Your latest cannabis business info from Europe

Your latest cannabis business info from Europe

2023-10-04

CBD in Italy: recent changes and clarifications

CBD in Italy: recent changes and clarifications

There has recently been some misunderstanding about CBD case, cannabis light and hemp in Italy. All because of recent regulation from Italian Ministry of Health. Having a thorough understanding of the subject is essential. That is why we will look at this case below.

Cannabis, CBD: available products & media confusion

A cannabis version, known in Italy as “cannabis light”, contains relatively little THC. It typically has from 0.2% to 0.6% THC. Contrary to some false media stories, it is legal to buy cannabis light in Italy from both specialised shops and online.

The same applies to cosmetics containing CBD. The latest ruling has no impact here as well. These products, which include creams, oils, and other beauty supplies, work with the EU Regulation No. 1223/2009, which places Italy in line with the rest of Europe.

Hemp is both a crop for agriculture and an industrial plant under the Treaty on the Functioning of the European Union (TFEU), which the EU Regulation No. 220/2015 supports. The use of the plant’s apical sections, or hemp flowers, has recently been approved by the Administrative Court of the Lazio Region. This complies with international and European laws as well as Italian Law 242/16.

The main thing that the new regulation in Italy aims to govern is CBD oil. Fundamental to understanding the Ministry of Health’s decree, although it may be confusing, is that it only refers to “oral compositions containing CBD extracted from the plant” for medical purposes. Thus, hemp flowers, CBD cosmetics and cannabis light are legal and can be available on the market without limitation.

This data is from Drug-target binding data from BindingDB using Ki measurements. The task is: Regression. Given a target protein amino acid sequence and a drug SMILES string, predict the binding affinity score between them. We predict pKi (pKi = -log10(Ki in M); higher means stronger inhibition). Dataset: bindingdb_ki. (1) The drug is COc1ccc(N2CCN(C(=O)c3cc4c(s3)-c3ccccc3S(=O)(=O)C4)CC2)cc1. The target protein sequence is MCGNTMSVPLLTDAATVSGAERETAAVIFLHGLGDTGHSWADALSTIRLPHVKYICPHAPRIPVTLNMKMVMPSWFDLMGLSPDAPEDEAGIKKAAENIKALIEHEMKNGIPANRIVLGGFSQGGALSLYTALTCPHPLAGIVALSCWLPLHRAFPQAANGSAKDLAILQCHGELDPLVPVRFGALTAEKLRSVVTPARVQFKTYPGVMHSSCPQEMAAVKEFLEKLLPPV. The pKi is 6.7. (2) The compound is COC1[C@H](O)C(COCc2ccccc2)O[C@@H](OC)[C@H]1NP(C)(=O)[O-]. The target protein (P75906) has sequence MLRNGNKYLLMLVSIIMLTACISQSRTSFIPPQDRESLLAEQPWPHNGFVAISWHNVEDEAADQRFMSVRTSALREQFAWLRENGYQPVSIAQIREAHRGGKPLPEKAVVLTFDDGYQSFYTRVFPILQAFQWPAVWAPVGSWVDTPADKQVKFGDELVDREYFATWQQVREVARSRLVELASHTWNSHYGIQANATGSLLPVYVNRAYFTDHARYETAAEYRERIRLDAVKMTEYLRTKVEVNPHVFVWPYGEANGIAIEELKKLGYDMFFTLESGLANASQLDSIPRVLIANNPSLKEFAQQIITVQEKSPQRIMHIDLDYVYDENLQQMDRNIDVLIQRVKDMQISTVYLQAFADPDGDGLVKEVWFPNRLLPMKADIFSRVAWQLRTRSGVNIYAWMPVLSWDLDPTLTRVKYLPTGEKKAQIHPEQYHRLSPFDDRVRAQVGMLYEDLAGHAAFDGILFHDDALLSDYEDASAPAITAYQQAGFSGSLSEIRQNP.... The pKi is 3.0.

Recent CBD regulation in Italy vs. the rest of the world

Staying informed is essential. As stated, the Ministry of Health’s regulation only applies to “oral compositions containing CBD extracted from the plant”. It does not affect the accessibility of hemp flowers, which are still offered in specialised shops.

That is why some hemp industry organisations like Canapa Sativa Italia voiced opposition to the decree and emphasised its lack of scientific support. They requested that the Ministry of Health revoke the order and open the door to discussion with the administration. They want to include trade associations in the regulatory decisions which can control the industry according to the academic research.

International organisations like the WHO and the United Nations endorse the idea that CBD is a risk-free modifying agent with no misuse potential or intoxication effects. WHO Expert Committee on Drug Dependence (ECDD) conclude that cannabidiol does not appear to have abuse potential or cause harm.

CBD in real life

Real-life testimonies and experiences depict a clear picture: The usage of CBD-based products can help consumers use fewer potentially dangerous substances. Moreover, CBD shows evidences to be a treatment for many diseases. As we recently wrote, CBD was designed as orphan drug for Leigh syndrome. It shows potential also as a treatment option in case of acne and Alzheimer’s disease.

A fair and knowledgeable viewpoint is necessary for navigating the CBD and its legal landscape. It is crucial to stay educated, keep critical thinking, and base decisions on scientific fact as we adjust to a legal landscape that is always changing.

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